The fall of Saddam has changed life for many Iraqis
An Iraqi web logger knocked offline by the war in Iraq has resurfaced.
During the early days of the conflict, the Dear Raed web log was avidly read by thousands of web users keen to find out how it was changing the lives of ordinary Iraqis.
Now the conflict is over the web log, or blog, has re-appeared to give people another intimate glimpse of life during wartime.
To make up for the days when he could not post, the Dear Raed web logger has updated his journal with 15 entries covering the invasion of Baghdad and the immediate aftermath.
Salam Pax became well-known among web users in the opening weeks of the Iraq conflict for his web log.
The web log stopped being updated on 24 March as the war approached Baghdad and electrical power and telephone lines were knocked out.
But even throughout the days when he could not get his words on to the internet, the man behind Dear Raed has been recording his thoughts and this week managed to get them on to the web.
"War sucks big time. Don't let yourself ever be talked into having one waged in the name of your freedom," reads one of the most recent entries.
The new entries detail what life has been like in Baghdad as American troops approached, entered and took over the capital.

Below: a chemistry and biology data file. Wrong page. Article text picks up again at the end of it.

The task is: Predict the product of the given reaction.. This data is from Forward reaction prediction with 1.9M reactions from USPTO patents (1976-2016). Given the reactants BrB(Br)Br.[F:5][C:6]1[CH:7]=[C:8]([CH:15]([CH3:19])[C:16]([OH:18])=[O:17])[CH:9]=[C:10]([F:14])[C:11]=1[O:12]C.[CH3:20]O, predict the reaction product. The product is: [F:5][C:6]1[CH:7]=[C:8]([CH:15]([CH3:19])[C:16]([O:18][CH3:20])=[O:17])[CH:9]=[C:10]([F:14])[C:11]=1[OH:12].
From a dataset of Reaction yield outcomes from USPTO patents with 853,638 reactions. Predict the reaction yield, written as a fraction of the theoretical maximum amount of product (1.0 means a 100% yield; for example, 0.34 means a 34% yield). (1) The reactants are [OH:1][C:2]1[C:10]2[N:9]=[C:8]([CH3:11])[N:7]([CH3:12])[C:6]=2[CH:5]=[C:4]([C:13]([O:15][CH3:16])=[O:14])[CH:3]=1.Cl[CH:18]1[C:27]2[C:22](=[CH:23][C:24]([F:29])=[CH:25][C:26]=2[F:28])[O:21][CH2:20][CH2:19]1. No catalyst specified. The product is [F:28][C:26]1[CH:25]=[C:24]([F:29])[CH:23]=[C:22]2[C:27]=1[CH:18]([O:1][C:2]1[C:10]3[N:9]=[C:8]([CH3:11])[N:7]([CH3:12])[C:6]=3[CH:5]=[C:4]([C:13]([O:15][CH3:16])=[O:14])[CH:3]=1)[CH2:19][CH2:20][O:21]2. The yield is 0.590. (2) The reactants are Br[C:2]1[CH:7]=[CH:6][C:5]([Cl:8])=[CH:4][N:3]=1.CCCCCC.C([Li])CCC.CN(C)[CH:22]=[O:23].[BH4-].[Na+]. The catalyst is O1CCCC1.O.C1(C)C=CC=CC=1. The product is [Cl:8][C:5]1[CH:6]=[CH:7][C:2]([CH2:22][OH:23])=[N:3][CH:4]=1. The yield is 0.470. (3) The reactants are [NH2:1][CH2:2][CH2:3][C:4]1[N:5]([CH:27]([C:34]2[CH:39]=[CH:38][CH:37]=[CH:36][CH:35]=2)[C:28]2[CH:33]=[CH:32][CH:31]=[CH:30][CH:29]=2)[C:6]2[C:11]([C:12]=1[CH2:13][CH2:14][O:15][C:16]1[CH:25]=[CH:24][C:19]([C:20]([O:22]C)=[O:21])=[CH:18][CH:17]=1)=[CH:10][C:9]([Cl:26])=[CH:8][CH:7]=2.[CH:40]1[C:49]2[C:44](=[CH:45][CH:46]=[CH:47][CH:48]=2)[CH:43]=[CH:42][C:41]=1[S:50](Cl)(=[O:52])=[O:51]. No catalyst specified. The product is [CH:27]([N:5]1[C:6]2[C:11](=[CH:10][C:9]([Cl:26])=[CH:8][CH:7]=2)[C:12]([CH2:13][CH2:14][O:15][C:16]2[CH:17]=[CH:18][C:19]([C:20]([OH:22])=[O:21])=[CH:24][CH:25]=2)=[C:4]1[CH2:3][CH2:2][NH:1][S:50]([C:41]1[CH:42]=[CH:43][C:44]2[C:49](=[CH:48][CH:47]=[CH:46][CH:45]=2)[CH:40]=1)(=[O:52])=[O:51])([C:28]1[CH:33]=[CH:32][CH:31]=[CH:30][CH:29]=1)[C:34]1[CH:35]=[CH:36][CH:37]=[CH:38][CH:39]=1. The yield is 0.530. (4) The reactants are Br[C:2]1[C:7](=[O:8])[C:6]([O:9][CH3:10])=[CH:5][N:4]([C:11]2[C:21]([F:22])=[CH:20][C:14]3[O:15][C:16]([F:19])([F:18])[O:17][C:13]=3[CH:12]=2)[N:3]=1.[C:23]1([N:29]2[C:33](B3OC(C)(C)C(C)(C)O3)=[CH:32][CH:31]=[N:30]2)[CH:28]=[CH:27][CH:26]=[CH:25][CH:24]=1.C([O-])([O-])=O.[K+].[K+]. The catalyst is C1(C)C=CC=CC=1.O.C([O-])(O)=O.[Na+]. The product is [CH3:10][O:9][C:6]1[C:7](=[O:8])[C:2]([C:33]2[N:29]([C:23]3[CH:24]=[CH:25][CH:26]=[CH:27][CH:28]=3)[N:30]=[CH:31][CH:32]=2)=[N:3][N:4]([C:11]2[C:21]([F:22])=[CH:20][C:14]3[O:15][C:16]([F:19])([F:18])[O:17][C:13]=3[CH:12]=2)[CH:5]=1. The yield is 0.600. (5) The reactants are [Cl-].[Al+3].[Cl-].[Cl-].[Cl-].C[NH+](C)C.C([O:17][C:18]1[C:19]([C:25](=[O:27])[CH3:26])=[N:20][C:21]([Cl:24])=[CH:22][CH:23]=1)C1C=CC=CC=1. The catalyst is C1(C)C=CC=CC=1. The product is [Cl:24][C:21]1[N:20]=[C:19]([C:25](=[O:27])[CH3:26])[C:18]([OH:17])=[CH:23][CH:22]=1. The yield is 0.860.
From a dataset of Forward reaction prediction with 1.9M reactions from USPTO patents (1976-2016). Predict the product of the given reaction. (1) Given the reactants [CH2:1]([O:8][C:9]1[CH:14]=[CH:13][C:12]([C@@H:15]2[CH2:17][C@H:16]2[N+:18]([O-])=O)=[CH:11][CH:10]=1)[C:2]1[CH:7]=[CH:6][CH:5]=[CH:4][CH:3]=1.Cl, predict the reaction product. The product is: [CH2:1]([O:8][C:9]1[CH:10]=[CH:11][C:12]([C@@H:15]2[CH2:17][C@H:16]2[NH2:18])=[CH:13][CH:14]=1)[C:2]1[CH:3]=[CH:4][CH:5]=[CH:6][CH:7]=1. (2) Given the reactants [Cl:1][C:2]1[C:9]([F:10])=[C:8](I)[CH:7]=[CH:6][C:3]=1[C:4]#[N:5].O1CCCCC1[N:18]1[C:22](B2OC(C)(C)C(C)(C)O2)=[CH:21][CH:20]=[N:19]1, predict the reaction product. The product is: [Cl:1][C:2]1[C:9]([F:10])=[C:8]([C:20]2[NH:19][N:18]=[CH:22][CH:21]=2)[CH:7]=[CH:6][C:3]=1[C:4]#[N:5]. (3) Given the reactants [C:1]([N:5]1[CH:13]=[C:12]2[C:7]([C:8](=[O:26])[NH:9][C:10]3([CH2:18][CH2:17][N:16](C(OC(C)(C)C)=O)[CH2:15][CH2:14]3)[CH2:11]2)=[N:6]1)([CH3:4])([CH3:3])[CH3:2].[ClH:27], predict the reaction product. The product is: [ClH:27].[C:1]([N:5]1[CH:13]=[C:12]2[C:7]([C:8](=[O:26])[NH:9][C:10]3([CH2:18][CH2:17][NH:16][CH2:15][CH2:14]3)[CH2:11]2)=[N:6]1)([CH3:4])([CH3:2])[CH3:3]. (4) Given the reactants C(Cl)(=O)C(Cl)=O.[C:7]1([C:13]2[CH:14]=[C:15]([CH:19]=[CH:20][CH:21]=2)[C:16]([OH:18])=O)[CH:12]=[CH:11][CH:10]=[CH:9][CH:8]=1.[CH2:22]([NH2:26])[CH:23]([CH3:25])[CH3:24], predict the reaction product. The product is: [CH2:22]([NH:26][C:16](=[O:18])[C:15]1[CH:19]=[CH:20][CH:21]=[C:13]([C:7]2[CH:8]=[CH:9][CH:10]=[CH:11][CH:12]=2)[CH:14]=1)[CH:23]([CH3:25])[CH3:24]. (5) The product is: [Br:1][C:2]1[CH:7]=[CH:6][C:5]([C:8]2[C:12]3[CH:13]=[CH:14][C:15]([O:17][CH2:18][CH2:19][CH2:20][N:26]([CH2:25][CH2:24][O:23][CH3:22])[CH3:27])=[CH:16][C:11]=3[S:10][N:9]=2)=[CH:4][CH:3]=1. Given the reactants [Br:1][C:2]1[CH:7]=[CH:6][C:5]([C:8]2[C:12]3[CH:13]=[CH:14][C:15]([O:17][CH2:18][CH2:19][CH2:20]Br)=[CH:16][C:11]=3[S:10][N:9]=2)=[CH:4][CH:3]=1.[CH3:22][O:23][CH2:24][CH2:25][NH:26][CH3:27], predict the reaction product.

The blog details several narrow escapes that Salam, his friends and relations have suffered.
While Baghdad was being regularly bombed, Salam's home was regularly hit by shrapnel from bombs that destroyed nearby, and thankfully empty, houses.
Salam himself had a close encounter with edgy US troops in which he had to talk himself out of trouble.
In early April Salam wrote: "At the moment the US/UK are not winning any battle to 'win the heart and mind' of this individual. No matter which way this will go my life will end up more difficult."
As the Americans entered the city, the conflict came much closer as Fedayeen fighters took to hiding in residential areas as a cover for their attacks on US troops.
The conflict has laid waste to large parts of Baghdad
Salam said the result was usually many dead Iraqi civilians when Fedayeen sniper fire or a missile attack was answered by an overwhelming response by US soldiers.
Many Fedayeen fighters were chased away by ordinary Iraqis who did not want them hiding in their neighbourhood and attracting the attention of US troops.
Since the conflict ended, life in Baghdad has not got any easier and Salam laments the damage that the bombing has done which has only been continued by looters.
Looters are apparently now stealing number plates off cars so they can use them on another vehicle that has been stolen and has no registration plate of its own. Using a number plate, albeit stolen, hides the fact that the vehicle bearing it has also been stolen.
"To see your city destroyed before your own eyes is not a pain that can be described and put to words," he wrote, "the American Government is getting as many curses as the Iraqi."
"Somehow when the bombs start dropping or you hear the sound of machine guns at
the end of your street you don't think about your 'imminent liberation' anymore," he wrote.